Tuesday, October 17, 2017

  • Far-right groups gain ground in Sweden and Germany
    Sunday’s election in Austria brought victory to 31-year-old Sebastian Kurz, who was elected chancellor on an anti-immigrant platform. Earlier, a strengthened far-right party dealt a blow to returning leader Angela Merkel in Germany’s election. As Sweden’s election approaches next year, special correspondent Malcolm Brabant surveys the changing political landscape in Europe.
    Original Air Date: October 17, 2017
    Length: 552
  • What does it take to stop widespread sexual harassment?
    In the wake of the Harvey Weinstein story, the hashtag #MeToo has inspired millions of women to share stories of harassment in the workplace and culture. Judy Woodruff explores what’s driving the movement with Fatima Goss Graves of the National Women’s Law Center, Melissa Silverstein of Women and Hollywood, Lisa Senecal of Vermont Commission on Women and Leigh Gilmore of Wellesley College.
    Original Air Date: October 17, 2017
    Length: 891
  • Senators take a bipartisan step toward a health care fix
    Two leading senators reached a bipartisan deal Tuesday to stabilize health insurance markets under Obamacare. Sen. Lamar Alexander, R-Tenn., and Sen. Patty Murray, D-Wash., said their two-year compromise would fund federal subsidies that President Trump ended last week. Judy Woodruff sits down with Lisa Desjardins to discuss how this plan will give states more flexibility.
    Original Air Date: October 17, 2017
    Length: 257
  • News Wrap: Trump travel ban blocked by federal judge
    In our news wrap Tuesday, a federal judge in Hawaii struck down the Trump administration’s latest travel ban that extended to six mostly Muslim nations, plus North Korea and Venezuela. The move temporarily blocks enforcement of the order nationwide, but the Justice Department said it will appeal. Also, Rep. Tom Marino, R-Pa., withdrew from the consideration to be the next drug czar.
    Original Air Date: October 17, 2017
    Length: 309
  • PBS NewsHour full episode Oct. 17, 2017
    Tuesday on the NewsHour, two senators push a bipartisan deal to fund Obamacare subsidies for two years. Also: President Trump's claims that past commanders in chief didn't call families of fallen soldiers, Puerto Rico's water crisis, the far right makes gains in Europe, women share sexual harassment experiences and how school reform often sidesteps real issues.
    Original Air Date: October 17, 2017
    Length: 3248
    October 17, 2017
  • Puerto Ricans still don’t have reliable drinking water
    It’s been almost a month since Hurricane Maria battered Puerto Rico, killing at least 48 people, but citizens on the island are still coming to grips with the scale of the devastation. William Brangham speaks with David Begnaud of CBS News about new concerns of contamination and disease due to the island’s lack of drinking water, medical facilities and a backlog of supplies in San Juan.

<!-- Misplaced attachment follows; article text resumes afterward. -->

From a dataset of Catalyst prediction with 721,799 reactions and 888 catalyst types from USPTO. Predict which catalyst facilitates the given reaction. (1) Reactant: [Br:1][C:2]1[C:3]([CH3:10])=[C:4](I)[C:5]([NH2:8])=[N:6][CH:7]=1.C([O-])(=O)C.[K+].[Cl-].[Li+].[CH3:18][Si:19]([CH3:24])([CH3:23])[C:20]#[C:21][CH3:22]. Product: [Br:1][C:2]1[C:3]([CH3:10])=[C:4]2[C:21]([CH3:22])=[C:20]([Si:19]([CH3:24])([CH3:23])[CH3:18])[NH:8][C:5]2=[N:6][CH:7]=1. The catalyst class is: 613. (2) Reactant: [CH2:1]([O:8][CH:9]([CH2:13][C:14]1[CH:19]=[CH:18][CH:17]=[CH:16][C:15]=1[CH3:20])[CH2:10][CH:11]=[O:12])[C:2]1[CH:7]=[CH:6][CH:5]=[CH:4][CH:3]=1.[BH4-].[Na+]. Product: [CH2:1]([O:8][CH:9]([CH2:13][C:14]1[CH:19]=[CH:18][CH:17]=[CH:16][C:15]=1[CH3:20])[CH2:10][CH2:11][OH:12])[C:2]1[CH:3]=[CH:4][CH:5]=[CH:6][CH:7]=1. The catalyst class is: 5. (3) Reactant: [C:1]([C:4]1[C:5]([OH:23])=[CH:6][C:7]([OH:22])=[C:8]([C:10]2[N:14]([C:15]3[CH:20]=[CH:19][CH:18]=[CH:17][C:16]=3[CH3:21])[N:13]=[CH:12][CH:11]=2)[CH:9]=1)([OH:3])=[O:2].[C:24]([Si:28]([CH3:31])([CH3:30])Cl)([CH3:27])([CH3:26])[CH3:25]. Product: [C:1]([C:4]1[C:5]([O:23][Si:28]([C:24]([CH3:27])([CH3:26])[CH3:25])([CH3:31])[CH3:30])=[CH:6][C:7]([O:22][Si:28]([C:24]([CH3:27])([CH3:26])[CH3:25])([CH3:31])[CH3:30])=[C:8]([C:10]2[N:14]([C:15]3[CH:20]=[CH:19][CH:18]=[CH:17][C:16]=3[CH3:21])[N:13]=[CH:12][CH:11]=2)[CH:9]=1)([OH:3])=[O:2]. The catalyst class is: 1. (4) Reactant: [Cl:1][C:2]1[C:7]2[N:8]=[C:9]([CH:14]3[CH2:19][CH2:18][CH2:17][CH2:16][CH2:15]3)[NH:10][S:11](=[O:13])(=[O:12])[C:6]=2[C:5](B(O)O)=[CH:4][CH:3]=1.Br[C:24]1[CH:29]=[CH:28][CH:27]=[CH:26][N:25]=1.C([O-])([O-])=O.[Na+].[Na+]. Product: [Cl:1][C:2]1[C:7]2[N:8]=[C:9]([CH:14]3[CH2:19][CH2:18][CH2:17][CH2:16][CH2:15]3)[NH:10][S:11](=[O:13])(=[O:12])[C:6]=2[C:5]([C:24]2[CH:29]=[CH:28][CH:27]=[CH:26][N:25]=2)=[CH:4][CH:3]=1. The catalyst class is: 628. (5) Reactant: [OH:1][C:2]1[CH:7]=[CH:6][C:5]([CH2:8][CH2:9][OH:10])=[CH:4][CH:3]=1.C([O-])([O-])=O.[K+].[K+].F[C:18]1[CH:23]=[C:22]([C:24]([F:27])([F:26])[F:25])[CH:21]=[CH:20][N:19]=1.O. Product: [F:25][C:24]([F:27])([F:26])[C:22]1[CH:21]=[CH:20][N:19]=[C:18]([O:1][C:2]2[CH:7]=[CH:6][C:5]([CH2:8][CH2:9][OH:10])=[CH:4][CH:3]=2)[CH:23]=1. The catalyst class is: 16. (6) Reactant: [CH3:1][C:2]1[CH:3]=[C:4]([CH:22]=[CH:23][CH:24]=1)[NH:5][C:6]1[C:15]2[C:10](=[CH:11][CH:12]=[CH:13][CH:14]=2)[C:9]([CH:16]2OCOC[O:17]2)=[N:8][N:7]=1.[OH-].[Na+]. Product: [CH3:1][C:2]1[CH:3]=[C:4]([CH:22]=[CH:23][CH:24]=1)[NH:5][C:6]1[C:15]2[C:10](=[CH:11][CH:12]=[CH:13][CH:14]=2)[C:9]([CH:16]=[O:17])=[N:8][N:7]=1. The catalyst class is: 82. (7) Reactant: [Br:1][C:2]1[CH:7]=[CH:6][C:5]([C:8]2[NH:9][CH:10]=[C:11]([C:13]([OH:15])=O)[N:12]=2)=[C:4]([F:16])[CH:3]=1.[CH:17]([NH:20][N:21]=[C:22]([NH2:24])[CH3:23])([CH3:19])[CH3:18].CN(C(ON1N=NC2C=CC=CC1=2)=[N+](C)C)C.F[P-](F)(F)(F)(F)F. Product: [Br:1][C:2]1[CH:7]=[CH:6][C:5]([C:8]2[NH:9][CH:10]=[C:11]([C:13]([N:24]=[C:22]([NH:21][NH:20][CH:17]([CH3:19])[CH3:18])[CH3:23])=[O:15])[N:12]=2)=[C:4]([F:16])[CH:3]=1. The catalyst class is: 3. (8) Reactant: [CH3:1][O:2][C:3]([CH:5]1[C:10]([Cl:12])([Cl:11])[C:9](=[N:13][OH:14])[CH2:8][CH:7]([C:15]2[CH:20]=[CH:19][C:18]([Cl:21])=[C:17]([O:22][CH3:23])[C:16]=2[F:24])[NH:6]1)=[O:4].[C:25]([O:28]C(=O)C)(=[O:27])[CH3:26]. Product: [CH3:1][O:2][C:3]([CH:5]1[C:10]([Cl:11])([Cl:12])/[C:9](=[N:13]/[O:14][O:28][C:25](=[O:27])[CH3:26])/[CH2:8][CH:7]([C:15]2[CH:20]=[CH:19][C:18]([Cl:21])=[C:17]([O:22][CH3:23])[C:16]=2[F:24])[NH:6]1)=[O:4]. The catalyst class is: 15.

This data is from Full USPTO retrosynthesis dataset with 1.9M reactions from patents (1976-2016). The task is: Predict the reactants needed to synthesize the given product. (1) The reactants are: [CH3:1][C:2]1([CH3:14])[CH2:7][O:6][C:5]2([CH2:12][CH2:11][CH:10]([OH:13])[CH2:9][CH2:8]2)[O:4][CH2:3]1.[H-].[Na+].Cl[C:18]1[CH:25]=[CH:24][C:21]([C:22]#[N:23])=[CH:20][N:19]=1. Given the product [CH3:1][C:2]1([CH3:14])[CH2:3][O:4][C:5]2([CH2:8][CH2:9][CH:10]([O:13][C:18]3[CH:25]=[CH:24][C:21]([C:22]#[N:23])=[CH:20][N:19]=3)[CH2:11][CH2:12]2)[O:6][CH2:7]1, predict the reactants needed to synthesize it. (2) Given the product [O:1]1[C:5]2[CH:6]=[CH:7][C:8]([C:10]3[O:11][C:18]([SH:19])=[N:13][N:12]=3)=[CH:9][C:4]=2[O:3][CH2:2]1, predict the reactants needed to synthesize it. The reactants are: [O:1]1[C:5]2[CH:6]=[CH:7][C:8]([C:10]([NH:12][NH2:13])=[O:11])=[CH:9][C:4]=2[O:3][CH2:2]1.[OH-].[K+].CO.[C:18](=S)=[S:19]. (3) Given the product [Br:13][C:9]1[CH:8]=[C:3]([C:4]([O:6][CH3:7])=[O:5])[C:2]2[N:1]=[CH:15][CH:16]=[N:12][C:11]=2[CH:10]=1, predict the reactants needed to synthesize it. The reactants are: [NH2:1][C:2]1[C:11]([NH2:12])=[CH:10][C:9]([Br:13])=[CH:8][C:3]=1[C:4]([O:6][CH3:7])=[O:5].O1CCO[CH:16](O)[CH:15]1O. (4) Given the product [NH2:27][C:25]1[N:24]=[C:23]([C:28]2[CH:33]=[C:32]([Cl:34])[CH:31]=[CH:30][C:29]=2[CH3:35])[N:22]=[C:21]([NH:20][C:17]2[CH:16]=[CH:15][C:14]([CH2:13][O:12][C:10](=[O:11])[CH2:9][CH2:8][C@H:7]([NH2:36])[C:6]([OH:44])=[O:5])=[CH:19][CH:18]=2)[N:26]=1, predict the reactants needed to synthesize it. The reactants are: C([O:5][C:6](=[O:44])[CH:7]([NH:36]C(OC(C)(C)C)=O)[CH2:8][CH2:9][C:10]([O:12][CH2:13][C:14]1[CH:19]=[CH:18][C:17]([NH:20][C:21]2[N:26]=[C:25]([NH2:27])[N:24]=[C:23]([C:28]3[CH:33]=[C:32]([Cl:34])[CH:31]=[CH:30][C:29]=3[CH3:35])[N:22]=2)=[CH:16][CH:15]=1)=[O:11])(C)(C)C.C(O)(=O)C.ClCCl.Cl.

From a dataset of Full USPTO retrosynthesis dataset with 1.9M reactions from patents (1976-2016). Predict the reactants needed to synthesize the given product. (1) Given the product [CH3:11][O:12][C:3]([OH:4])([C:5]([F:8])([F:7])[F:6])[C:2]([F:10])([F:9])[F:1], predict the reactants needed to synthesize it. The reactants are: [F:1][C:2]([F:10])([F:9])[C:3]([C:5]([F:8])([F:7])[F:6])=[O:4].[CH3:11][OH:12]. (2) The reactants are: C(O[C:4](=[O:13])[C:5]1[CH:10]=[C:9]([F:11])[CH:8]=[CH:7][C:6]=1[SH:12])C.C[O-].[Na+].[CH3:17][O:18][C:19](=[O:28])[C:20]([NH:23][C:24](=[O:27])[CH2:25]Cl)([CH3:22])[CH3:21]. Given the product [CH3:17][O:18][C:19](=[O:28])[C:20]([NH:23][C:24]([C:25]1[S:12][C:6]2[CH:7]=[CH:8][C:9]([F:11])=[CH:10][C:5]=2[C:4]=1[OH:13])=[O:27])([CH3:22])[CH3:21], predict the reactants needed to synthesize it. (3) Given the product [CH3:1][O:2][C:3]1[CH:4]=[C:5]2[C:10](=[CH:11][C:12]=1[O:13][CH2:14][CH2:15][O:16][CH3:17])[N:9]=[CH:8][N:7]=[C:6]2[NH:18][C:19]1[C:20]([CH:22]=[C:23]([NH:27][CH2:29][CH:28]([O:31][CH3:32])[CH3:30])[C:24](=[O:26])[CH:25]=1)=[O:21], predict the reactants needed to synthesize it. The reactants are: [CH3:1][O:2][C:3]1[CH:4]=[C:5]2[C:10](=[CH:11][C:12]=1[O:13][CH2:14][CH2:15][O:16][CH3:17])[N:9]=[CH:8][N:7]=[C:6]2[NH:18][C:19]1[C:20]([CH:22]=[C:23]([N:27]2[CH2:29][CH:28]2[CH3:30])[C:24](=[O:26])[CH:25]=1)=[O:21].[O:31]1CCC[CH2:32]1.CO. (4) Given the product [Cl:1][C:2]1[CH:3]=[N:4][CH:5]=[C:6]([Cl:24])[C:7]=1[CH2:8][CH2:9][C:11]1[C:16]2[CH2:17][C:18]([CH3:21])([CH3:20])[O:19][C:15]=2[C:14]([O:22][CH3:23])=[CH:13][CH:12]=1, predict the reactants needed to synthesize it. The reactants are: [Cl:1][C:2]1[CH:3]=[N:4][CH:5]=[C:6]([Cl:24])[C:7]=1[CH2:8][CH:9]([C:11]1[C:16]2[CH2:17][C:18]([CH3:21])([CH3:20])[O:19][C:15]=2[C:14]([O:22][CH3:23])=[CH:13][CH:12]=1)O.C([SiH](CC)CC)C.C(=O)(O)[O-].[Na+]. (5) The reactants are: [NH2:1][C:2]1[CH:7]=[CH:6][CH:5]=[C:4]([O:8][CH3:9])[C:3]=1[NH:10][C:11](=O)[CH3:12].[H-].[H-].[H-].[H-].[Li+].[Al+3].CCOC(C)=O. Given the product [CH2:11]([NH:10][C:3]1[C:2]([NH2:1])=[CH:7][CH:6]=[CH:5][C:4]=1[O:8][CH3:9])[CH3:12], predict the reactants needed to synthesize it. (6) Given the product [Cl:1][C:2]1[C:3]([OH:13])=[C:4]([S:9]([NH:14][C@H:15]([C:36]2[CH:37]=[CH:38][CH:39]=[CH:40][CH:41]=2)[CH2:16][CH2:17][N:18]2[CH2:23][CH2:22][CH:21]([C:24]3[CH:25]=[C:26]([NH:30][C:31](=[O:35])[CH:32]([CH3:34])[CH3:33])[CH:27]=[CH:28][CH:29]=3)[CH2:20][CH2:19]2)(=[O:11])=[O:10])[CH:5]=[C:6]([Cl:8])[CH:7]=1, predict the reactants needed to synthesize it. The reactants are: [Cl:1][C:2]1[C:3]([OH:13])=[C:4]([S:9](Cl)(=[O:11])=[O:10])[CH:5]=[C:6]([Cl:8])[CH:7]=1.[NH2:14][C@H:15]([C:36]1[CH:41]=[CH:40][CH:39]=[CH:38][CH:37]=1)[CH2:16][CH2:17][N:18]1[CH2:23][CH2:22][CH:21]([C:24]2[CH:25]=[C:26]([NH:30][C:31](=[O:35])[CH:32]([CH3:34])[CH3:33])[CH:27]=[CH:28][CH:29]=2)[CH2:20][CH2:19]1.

Original Air Date: October 17, 2017
    Length: 365
  • Why education reform keeps failing students
    Education reform has been on the national political agenda for decades, but has significant progress ever been made? In his new book, “Addicted to Reform,” former NewsHour education correspondent John Merrow chronicles the many attempts. Merrow sits down with Jeffrey Brown to discuss his findings and his prescriptions for rescuing public education.
    Original Air Date: October 17, 2017
    Length: 418
  • Checking Trump’s claim about consoling military families
    President Trump dealt with the fallout from his assertion that President Obama didn't call the families of service members killed in action. John Yang reports on the president's response to military casualties and the latest controversy to engulf his presidency.
    Original Air Date: October 17, 2017
    Length: 217

Monday, October 16, 2017

  • What Trump said about his drug czar pick, health care fixes
    President Trump addressed a flurry of news in two public appearances at the White House on Monday, touching on topics from a controversy swirling around his nominee to be the the nation's next drug czar to the future of health care reform to a subpoena over old allegations of sexual harassment. John Yang joins Judy Woodruff to take a closer look.
    Original Air Date: October 16, 2017
    Length: 303
  • Why a power struggle has broken out over Kirkuk
    Two vital American allies have reignited their rivalry in Iraq. After months of simmering tensions, national military forces and militia moved to push Kurdish forces out of the disputed city of Kirkuk. Three weeks ago, the Kurds held a referendum to split from Iraq. Lisa Desjardins reports and Judy Woodruff talks with Emma Sky of Yale University and Feisal Istrabadi of Indiana University.
    Original Air Date: October 16, 2017
    Length: 632
  • News Wrap: Dozens missing after deadly Mogadishu bombing
    In our news wrap Monday, more than 300 people are confirmed dead and nearly 400 wounded after Saturday’s massive truck bombing in Somalia’s capital Mogadishu. The government blamed the al-Qaida-linked group al-Shabab. Also, 31-year-old conservative Sebastian Kurz is set to become the Austria’s next leader in another shift to the right in European politics.
    Original Air Date: October 16, 2017
    Length: 297
  • PBS NewsHour full episode Oct. 16, 2017
    Monday on the NewsHour, tensions rise as Iraqi troops seize the city of Kirkuk from the Kurds after a vote for independence. Also: President Trump addresses a flurry of news, California businesses sift through the rubble, New Mexico makes progress against opioid addiction and more.
    Original Air Date: October 16, 2017
    Length: 3212
    October 16, 2017
  • Report: Drug distributors hobbled policing of opioids
    An investigation by 60 Minutes and the Washington Post alleges that the companies that distribute opioid painkillers to pharmacies and doctors’ offices nationwide persuaded Congress to weaken the DEA’s ability to halt drug distribution at the height of the opioid crisis. Scott Higham of the Washington Post joins William Brangham to discuss the report he co-wrote.
    Original Air Date: October 16, 2017
    Length: 339
  • Scorched wine country tries to get back to business
    Firefighters are making progress taming the wildfires that have consumed more than 220,000 acres across Northern California and killed at least 41 people. Special correspondent Joanne Jennings reports from Napa County, where crews are battling shifting winds, and owners and workers from wine country return to determine how much damage has been done.
    Original Air Date: October 16, 2017
    Length: 353
  • How New Mexico deploys best practices in the opioid crisis